I'll repeat myself: re-cycling characters from the Pandora series is just plain old lazy. Paula Myo was cool, 3 books ago.

More than that, the modern part of the book has caught a bad case of Star Trekkish gobbledygook techspeak, with all sorts of made up words and weird sentences replacing more believable world building. Hamilton usually does much better than this. For me, and I know I seem to be a minority here, there is much more heart in the Waterwalker's world.

So after about 150+ pages of not enjoying book 2 I quit. YMMV.
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6 of 7 people found the following review helpful
on October 22, 2008
Peter Hamilton is nothing if not extremely creative. Some of his previous work, including the Night's Dawn trilogy, was astonishing in its portrayal of aliens, living spacecraft, genetic engineering, space habitats and the evolution of the human species.

Hamilton's exhalted reputation for creativity is preserved in The Dreaming Void, though the book also contains examples of Hamilton's other renowned habit which is including a level of story detail where the reader's pace is periodically slowed. The detail often feels tangential while you experience it, but you finish the book with the feeling that you know the characters very well. Overall, Hamilton pulls it off in a reasonably successful way. Hamilton fans will know the experience well and his work tends to strike the right balance.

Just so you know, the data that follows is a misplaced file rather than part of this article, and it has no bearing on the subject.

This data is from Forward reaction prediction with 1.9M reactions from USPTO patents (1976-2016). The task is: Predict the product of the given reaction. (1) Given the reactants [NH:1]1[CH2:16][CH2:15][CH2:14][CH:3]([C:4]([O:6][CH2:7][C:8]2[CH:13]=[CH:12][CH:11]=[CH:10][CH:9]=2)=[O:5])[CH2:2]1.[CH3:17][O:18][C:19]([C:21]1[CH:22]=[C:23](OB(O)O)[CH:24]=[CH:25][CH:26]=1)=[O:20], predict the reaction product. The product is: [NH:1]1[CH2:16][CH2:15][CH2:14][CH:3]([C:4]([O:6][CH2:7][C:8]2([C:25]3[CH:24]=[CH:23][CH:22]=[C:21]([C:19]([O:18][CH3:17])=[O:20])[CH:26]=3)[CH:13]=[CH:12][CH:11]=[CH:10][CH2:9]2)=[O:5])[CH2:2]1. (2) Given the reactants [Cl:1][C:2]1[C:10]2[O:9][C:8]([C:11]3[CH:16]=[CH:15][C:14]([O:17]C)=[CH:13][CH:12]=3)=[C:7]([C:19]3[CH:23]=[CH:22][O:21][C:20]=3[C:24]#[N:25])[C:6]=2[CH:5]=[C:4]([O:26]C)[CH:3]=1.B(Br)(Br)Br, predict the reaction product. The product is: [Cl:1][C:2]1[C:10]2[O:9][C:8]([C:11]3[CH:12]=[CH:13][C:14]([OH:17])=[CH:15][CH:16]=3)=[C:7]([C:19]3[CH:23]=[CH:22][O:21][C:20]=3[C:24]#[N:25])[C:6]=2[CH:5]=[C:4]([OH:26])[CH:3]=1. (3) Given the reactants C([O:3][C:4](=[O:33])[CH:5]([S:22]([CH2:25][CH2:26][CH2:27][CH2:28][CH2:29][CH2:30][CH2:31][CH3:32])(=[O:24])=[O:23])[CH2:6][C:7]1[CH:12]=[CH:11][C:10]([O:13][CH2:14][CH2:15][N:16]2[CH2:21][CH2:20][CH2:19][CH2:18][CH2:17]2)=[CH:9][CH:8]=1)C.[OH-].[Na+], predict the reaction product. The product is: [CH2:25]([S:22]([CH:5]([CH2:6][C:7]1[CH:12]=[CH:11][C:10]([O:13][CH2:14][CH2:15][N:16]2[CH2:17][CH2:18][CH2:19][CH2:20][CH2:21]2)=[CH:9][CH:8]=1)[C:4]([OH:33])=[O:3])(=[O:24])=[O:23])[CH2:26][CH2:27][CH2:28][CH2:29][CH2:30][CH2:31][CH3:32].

The story arc is understandable, but falls short of giving readers an emotional connection with the forces that are driving the characters, especially the Knights and to some degree the Living Dream movement. For me, one of the most compelling concepts was that of ANA - the amalgamation of personalities and memories into which humans uploaded themselves when they became bored of their extremely long physical lives. In particular, that this collective sought post-physical, god-like existence is fascinating and definitely forms a compelling justification for their seeking contact with the Void. The fact that ANA is composed of ideologically compartmentalized factions that are constantly engaged in shifting alliances and conflicts is reminiscent of the gods on Olympus, though their motivations are a little flat and could use some of Hamilton's attention to detail. Hamilton's description of space battles and combat between the augmented humans is unparalleled in the SF genre.

Hamilton does a good job of engaging the reader without knowledge of the Commonwealth series of books, but the background is very useful in proving richer context for The Dreaming Void and is a very exciting read itself. In total, I would rate "The Dreaming Void" almost on par with those thrilling books and well short of the first book of the Night's Dawn trilogy.